Refugee refusual echoes 'Tampa election' rhetoric

Senator Chris EvansThe Minister for Immigration and Citizenship, Senator Chris Evans (pictured) has refused a protection visa to an Iraqi because of his convictions for people smuggling, even though the Iraqi in question, 'Mr A', was assessed as a refugee by Immigration.

Mr A helped with people smuggling as a way of getting his family away form Saddam Hussein. He arranged for his mother, three sisters and three brothers to come to Australia.Mr A was extradited to Australia in 2003, convicted of people smuggling.

He applied for a protection visa in July 2006. The Migration Act requires decisions in protection visa cases be madewithin 90 days when possible, however in this case they delayed because of Mr A's conviction. It took an order from the Federal Court for the Minister to comply with the requirement. Minister Evans finally refused Mr A's application on 8 February 2008. Mr A was in detention the whole time.

The Minister had the option of exercising his discretion in favour of Mr A because Mr A met the refugee criteria but he declined to do so. Instead he reverted to the language of the 'Tampa election' of 2001:

'The Rudd Government deplores people smuggling. It is a heinous crime that puts lives at risk, undermines Australia's border security and weakens our immigration system ... [Mr A's] conduct in repeatedly bringing boatloads of illegal immigrants into Australia, the expectations of the Australian community that a person who commits crimes of this nature not be rewarded with a visa, and the general deterrence factor in discouraging others from engaging in similar conduct weigh heavily against Mr A.'

The Minister's language and tone are all typical of the hostility found under the former government towards asylum seekers. The Minister did not mention that these people who were 'smuggled' in were asylum seekers, who were probably found to be refugees from Saddam or the Taliban — regimes so bad our military were sent against them. Sadly the ALP supported the 2001 Tampa amendments and are yet to repeal the harsher aspects.

So what about the fact the Department accepted that Mr A was a refugee and that his conduct, while serious, should not prevent him from getting protection? It is not as if we can send him anywhere. UNHCR recommended against returning Iraqis as recently as December 2007. The 'surge' has reduced the violence in Baghdad, but Iraq is now just a very dangerous country, as distinct from an extremely dangerous one.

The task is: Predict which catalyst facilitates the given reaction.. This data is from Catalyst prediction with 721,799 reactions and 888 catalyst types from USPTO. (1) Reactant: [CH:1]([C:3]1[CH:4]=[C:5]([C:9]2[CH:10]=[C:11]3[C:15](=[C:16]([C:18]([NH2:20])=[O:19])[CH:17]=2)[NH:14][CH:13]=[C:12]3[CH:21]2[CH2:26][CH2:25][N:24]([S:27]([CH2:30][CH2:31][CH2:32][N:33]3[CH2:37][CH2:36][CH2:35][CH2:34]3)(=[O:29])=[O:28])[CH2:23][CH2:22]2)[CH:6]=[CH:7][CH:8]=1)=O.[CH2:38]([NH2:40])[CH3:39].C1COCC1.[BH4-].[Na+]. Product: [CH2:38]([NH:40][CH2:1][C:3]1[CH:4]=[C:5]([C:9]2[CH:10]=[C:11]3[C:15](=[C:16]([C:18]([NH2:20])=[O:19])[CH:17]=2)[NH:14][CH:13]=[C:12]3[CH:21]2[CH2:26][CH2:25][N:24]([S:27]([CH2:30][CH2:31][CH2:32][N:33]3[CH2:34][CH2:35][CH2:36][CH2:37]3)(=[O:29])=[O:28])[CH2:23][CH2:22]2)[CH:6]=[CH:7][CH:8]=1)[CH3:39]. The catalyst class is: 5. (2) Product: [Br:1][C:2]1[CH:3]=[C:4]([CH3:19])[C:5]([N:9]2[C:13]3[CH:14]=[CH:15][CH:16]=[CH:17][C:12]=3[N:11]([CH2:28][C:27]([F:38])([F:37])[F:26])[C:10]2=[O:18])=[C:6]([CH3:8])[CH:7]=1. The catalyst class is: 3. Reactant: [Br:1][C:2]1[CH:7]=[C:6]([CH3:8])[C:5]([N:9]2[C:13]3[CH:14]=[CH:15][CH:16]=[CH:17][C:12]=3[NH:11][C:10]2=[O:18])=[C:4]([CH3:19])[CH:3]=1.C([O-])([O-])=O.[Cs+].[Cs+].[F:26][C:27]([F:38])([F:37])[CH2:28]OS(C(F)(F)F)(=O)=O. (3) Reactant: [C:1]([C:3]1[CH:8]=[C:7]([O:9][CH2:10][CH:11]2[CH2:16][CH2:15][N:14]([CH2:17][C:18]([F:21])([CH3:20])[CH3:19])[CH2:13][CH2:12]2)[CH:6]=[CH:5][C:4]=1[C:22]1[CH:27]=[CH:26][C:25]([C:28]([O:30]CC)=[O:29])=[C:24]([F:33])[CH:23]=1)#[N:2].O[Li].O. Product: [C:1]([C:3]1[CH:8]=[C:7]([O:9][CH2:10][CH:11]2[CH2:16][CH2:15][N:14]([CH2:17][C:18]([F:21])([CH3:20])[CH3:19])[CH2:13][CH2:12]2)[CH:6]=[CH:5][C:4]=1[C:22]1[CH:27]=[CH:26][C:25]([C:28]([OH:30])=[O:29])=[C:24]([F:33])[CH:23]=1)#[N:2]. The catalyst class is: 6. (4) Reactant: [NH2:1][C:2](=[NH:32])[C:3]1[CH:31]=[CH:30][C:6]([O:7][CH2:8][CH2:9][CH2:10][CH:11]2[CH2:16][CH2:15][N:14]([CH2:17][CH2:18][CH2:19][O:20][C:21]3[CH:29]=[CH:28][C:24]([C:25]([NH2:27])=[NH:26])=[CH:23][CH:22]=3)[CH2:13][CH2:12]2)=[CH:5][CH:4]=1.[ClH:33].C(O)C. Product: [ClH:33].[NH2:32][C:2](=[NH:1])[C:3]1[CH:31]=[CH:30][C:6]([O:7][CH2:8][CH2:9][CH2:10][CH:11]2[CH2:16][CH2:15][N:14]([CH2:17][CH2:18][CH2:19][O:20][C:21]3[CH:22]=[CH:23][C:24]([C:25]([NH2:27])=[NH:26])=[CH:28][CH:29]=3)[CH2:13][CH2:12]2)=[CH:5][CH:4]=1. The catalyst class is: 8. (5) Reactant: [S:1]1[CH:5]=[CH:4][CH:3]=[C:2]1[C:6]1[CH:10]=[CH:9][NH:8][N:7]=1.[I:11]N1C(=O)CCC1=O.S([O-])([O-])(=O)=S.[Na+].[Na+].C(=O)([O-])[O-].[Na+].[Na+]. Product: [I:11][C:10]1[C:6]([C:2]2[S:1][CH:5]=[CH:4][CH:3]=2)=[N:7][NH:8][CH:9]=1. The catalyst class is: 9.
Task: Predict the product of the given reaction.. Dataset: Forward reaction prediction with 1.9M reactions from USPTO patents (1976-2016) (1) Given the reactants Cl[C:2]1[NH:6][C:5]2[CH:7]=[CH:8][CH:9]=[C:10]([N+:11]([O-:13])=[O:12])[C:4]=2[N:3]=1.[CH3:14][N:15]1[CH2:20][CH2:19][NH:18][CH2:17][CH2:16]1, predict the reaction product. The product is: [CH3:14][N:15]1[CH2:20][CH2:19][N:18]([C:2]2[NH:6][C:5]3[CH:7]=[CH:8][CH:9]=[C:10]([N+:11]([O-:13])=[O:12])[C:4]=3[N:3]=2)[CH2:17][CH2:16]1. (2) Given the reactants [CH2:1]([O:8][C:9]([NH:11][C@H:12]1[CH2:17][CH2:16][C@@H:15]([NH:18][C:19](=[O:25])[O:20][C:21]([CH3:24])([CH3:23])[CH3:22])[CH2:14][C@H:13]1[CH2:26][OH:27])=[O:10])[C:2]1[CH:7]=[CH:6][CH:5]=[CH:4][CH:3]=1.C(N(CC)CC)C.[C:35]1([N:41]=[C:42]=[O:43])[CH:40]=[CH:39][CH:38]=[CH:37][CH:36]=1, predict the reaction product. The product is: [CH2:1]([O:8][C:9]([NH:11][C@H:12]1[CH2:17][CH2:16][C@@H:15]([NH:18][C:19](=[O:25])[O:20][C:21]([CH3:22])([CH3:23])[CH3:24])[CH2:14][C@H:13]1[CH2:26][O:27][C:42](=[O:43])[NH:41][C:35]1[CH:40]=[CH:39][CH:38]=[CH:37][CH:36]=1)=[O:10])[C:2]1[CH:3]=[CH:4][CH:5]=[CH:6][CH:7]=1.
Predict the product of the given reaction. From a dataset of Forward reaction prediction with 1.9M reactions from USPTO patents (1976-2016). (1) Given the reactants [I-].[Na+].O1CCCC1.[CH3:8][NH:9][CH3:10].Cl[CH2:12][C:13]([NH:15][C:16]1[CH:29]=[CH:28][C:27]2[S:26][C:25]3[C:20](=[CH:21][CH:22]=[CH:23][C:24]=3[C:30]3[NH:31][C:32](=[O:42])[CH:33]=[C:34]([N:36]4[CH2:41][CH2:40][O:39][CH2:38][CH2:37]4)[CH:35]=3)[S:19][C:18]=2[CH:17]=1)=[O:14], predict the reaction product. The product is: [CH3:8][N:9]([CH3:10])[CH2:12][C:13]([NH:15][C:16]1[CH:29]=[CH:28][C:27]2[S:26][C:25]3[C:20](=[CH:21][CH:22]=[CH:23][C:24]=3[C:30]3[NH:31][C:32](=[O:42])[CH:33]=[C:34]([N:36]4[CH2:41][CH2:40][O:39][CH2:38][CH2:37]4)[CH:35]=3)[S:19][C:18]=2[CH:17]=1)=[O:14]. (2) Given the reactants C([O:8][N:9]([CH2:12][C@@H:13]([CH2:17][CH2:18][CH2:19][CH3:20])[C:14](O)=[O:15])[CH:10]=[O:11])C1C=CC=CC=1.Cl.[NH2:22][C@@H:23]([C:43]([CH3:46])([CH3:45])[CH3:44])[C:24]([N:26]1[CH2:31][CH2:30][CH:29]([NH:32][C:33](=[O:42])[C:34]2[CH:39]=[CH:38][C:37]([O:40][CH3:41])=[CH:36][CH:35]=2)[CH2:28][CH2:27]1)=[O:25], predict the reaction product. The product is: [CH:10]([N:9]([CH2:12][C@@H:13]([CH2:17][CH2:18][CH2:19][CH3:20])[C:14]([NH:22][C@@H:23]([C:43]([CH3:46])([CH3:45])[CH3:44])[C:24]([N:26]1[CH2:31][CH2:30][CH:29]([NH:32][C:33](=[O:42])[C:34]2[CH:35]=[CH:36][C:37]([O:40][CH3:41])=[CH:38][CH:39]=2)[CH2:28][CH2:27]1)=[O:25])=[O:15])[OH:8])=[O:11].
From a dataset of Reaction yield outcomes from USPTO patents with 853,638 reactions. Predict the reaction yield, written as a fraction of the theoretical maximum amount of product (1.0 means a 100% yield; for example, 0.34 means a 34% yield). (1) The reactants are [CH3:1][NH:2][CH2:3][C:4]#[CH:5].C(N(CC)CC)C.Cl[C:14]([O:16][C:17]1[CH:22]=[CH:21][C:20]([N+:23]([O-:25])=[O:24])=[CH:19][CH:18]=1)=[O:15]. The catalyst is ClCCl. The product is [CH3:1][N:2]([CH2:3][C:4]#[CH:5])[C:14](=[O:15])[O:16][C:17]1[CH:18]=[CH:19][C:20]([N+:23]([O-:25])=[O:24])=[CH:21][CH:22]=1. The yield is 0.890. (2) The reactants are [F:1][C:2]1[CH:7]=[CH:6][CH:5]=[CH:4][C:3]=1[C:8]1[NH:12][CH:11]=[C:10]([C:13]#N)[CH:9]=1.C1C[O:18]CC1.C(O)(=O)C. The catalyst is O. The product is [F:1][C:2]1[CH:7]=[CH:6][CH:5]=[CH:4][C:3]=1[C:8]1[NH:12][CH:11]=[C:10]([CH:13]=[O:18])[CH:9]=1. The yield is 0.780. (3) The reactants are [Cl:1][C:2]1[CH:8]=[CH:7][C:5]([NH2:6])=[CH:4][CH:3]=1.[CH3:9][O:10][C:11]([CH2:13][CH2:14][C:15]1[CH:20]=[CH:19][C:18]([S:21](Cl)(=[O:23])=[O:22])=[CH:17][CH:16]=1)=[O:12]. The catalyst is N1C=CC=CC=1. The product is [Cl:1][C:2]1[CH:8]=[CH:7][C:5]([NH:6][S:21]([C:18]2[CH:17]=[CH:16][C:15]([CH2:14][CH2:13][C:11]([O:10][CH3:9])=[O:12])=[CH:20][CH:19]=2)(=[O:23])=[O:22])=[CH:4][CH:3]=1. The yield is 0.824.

The day before the Minister's decision, the International Crisis Group published a report entitled 'Iraq's Civil War, the Sadrists and the Surge'. The report notes that the reduced killings in Baghdad could represent a temporary trend. Much depends on the motivations of key players such as the Shi'a Al Sadr and their mainly Sunni opponents. Any progress in Iraq is going to be very slow. Meanwhile Mr A must wait until the Australian government is able to send him back. It is likely he will be waiting a long time.

This case presented the new Minister with the chance of showing how this government is different to the last. He could have maintained his rhetoric, yet granted a temporary protection visa given the situation in Iraq. Such cases are rare and this would not set any precedent.

Sadly we instead have a return to the 'Ruddock rhetoric', which creates future problems for both Mr A and for the government. Such a decision does not bode well for immigration reform.

Kerry MurphyKerry Murphy is a solicitor and accredited specialist in Immigration Law. He is a partner in his own practice. He was formerly coordinator of the Jesuit Refugee Service in Sydney.




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Existing comments

Sounds like Evans, like all his predecessors, has been snowed by his department. Its deserved reputation as one of the most obdurate, prejudiced instrumentalities in the federal public service is yet confirmed.
Sara Dowse | 19 February 2008

Is there anything we can do together about this? Is there a petition for Mr A? I had hoped for better things now the Ruddock regime is over.
Rosemary Breen | 19 February 2008